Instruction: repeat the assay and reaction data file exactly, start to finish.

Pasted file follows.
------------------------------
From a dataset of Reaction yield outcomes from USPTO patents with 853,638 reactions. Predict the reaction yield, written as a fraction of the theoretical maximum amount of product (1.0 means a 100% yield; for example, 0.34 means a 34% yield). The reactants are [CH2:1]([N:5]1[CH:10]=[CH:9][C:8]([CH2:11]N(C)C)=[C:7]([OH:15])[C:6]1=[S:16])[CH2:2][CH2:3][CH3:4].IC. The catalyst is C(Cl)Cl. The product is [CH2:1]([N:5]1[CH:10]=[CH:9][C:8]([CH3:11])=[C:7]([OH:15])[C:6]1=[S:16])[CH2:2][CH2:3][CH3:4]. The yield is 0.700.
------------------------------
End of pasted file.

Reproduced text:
From a dataset of Reaction yield outcomes from USPTO patents with 853,638 reactions. Predict the reaction yield, written as a fraction of the theoretical maximum amount of product (1.0 means a 100% yield; for example, 0.34 means a 34% yield). The reactants are [CH2:1]([N:5]1[CH:10]=[CH:9][C:8]([CH2:11]N(C)C)=[C:7]([OH:15])[C:6]1=[S:16])[CH2:2][CH2:3][CH3:4].IC. The catalyst is C(Cl)Cl. The product is [CH2:1]([N:5]1[CH:10]=[CH:9][C:8]([CH3:11])=[C:7]([OH:15])[C:6]1=[S:16])[CH2:2][CH2:3][CH3:4]. The yield is 0.700.